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Authentic Irish Scone Recipe

Roxy Jan 19, 2005 10:07 AM

Would love to try to make scones for my mother's birthday. Her absolute favorite. Does anyone have an authentic recipe for a very novice baker. Would love to try to make with directions on how to do it, Very very novice.

Thanks for any help.

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  1. c
    Caitlin Wheeler RE: Roxy Jan 19, 2005 04:00 PM

    This is my mother's wonderful scone recipe:

    1 3/4 c. flour
    1 tsp. baking powder
    1 tsp baking soda
    1/4 tsp salt

    1 stick butter (1/2 cup)
    1/2 c. buttermilk.
    1/2 c. currants.

    Mis dry ingredients in a bowl. Mix in the butter and cut it into the flour until crumbly, then make a well in the resulting crumbly mixture and pour the buttermilk in the center. Knead lightly on a floured board, kneading in the currants. Roll to 1” thick and cut in wedges; brush tops with cream and bake at 375 13-15 minutes.

    5 Replies
    1. re: Caitlin Wheeler
      Roxy RE: Caitlin Wheeler Jan 20, 2005 09:43 AM


      THanks for the recipe, question. Does it matter the temperature of the butter. Does it have to be cold or room temp?

      1. re: Roxy
        Caitlin Wheeler RE: Roxy Jan 20, 2005 02:59 PM

        I don't remember - I think I've probably done it both ways. I would go for slightly softened, but not all the way to room temp.

        1. re: Roxy
          Reared on Home Cookin RE: Roxy Jan 25, 2005 01:24 AM

          It needs to be cold. In order to get the "crumbly texture" she describes, you need the butter to still be a solid, not a liquid. Butter will chill very quickly so pop it in the freezer if it gets too warm.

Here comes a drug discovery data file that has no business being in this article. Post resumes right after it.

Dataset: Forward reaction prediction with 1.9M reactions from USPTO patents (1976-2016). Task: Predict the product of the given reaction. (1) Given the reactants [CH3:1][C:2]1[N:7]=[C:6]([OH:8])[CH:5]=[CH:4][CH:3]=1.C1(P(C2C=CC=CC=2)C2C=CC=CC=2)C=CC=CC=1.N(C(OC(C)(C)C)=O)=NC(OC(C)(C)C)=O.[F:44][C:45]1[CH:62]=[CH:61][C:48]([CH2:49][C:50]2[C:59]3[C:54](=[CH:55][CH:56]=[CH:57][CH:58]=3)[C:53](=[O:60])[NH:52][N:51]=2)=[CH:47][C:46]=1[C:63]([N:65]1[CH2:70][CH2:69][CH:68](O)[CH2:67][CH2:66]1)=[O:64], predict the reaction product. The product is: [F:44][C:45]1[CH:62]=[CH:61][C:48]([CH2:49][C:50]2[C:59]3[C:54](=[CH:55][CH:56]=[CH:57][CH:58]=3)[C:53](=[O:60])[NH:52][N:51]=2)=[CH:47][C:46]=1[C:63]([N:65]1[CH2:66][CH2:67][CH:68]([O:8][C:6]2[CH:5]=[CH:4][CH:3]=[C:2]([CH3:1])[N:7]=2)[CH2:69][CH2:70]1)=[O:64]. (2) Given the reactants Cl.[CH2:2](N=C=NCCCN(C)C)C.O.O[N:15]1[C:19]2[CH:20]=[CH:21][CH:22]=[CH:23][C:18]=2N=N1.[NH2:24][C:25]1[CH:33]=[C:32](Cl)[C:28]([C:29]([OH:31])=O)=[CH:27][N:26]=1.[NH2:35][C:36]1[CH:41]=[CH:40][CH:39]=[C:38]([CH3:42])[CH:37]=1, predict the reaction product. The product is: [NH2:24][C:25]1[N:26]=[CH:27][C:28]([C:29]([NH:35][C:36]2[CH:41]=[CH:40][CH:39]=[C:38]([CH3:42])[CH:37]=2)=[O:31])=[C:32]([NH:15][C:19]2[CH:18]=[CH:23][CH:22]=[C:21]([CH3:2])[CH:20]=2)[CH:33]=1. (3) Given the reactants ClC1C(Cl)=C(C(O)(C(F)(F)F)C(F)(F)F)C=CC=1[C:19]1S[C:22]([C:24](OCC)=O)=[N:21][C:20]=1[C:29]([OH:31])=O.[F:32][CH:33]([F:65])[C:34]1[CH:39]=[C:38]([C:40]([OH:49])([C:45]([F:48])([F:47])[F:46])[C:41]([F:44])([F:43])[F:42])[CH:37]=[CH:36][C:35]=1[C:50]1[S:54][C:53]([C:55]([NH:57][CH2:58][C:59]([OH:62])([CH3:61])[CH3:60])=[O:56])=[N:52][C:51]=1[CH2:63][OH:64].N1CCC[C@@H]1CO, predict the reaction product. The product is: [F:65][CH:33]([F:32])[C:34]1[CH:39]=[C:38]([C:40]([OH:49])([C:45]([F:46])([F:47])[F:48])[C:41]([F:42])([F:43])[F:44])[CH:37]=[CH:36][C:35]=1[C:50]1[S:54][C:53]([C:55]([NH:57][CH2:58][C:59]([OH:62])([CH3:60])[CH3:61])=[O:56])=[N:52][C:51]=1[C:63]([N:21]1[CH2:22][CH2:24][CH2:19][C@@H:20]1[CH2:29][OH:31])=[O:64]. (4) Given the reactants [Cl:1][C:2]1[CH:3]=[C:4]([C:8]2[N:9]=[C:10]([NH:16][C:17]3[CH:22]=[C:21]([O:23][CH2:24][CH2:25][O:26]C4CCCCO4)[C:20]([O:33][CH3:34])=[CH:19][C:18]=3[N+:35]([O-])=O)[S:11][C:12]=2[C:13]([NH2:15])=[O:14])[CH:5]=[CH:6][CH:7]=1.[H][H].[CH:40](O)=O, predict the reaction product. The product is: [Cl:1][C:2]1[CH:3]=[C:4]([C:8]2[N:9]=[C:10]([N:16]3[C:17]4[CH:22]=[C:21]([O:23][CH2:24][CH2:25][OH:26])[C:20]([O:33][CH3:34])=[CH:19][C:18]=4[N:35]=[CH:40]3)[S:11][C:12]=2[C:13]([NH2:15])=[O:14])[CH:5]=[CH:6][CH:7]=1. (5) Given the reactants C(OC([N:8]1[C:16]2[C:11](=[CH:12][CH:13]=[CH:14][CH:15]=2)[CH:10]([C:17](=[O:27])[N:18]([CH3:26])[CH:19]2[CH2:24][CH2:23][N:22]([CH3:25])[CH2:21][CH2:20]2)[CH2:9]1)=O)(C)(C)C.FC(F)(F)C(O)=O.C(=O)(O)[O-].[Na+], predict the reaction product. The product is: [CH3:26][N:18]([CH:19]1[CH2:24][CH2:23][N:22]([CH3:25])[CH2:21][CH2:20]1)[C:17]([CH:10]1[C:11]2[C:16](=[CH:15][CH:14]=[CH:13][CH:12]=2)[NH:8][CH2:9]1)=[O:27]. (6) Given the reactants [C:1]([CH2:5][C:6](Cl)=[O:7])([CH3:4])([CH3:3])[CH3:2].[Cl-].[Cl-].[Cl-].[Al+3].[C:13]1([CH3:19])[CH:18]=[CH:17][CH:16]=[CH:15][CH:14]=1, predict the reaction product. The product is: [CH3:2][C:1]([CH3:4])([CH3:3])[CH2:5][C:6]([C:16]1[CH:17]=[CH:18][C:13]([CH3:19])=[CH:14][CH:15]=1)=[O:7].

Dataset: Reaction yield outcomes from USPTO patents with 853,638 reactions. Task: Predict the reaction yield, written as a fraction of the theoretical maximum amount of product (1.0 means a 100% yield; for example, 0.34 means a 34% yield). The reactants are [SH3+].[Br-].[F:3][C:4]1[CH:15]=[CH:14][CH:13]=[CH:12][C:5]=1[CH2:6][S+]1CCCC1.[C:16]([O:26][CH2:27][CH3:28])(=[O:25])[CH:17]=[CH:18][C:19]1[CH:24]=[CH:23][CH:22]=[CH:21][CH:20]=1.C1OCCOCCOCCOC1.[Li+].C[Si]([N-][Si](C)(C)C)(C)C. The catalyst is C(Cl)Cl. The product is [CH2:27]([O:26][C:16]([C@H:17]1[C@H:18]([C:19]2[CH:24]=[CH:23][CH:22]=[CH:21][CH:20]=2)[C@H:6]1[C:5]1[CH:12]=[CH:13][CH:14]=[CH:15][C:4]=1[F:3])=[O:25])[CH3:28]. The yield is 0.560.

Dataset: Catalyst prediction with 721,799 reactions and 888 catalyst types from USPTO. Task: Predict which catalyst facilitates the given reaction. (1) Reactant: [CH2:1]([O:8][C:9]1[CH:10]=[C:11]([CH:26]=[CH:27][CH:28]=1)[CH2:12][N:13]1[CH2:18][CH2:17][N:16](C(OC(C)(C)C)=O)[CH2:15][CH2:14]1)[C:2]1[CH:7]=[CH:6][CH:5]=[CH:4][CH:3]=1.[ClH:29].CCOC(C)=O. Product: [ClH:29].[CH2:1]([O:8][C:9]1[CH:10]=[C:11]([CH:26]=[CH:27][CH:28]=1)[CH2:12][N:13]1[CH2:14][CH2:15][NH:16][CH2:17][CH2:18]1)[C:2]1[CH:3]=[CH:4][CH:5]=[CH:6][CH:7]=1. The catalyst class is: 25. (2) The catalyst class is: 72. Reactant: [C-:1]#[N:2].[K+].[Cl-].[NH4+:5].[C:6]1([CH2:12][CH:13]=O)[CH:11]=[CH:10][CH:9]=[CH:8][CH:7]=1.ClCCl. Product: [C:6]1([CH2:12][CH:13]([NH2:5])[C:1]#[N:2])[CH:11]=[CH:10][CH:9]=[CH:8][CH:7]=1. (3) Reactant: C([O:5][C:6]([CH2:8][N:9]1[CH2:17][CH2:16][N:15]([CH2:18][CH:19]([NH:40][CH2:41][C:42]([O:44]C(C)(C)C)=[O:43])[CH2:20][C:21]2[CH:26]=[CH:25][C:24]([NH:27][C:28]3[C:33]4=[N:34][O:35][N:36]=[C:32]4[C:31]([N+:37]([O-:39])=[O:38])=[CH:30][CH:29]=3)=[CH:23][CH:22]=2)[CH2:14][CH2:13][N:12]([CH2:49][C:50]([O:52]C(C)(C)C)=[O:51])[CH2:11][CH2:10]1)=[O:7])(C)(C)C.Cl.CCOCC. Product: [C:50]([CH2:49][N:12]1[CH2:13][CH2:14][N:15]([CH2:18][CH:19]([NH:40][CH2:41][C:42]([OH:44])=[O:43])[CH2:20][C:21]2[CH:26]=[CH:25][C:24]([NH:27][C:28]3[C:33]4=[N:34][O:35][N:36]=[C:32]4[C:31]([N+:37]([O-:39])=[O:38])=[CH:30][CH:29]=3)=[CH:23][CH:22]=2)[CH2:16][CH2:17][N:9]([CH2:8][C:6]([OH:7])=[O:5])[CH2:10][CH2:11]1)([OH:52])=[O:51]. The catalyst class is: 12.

I'm a broken record on cooksillustrated.com and/or the Best Recipe cookbook. But, they explain scone variations in great detail, and I would feel remiss if I didn't mention it, their recipe is different than the one given here.

          In particular, I'm not sure what the baking soda is for without an acidic ingredient? Flavor? Best Recipe includes cream of tartar.

          1. re: Reared on Home Cookin
            Caitlin Wheeler RE: Reared on Home Cookin Jan 25, 2005 01:42 PM

            Buttermilk is acidic. It reacts with the baking soda to lighten the scones without that nasty baking powder flavor.

        2. re: Caitlin Wheeler
          FatBob RE: Caitlin Wheeler Jan 25, 2005 07:44 PM

          Thanks very much. My wife made them last weekend. Very welcome after shoveling snow for 2 hrs. They were perfect and reminded me of my Grandmoms Scones, she was from Cork.

        3. d
          Deenso RE: Roxy Jan 25, 2005 03:23 PM

          I don't know how authentic this is, but it's a terrific recipe, given me by an Aussie friend, so I guess it's not Irish. It's very easy. Certainly not traditional (no butter!) Worth a look and maybe a try, though...

          4-1/2 cups self-rising flour
          1 can Sprite (diet's okay, if necessary)
          1 cup heavy cream

          Preheat the oven to 350F. Mix everything together with a wooden spoon, then turn out onto a floured surface. Knead for 5 minutes, roll to 3/4" thickness and cut into small rounds. Bake for about 20 minutes.

          When my friend made these for me, he topped the scones with whipped butter and a drizzle of honey. Wonderful!

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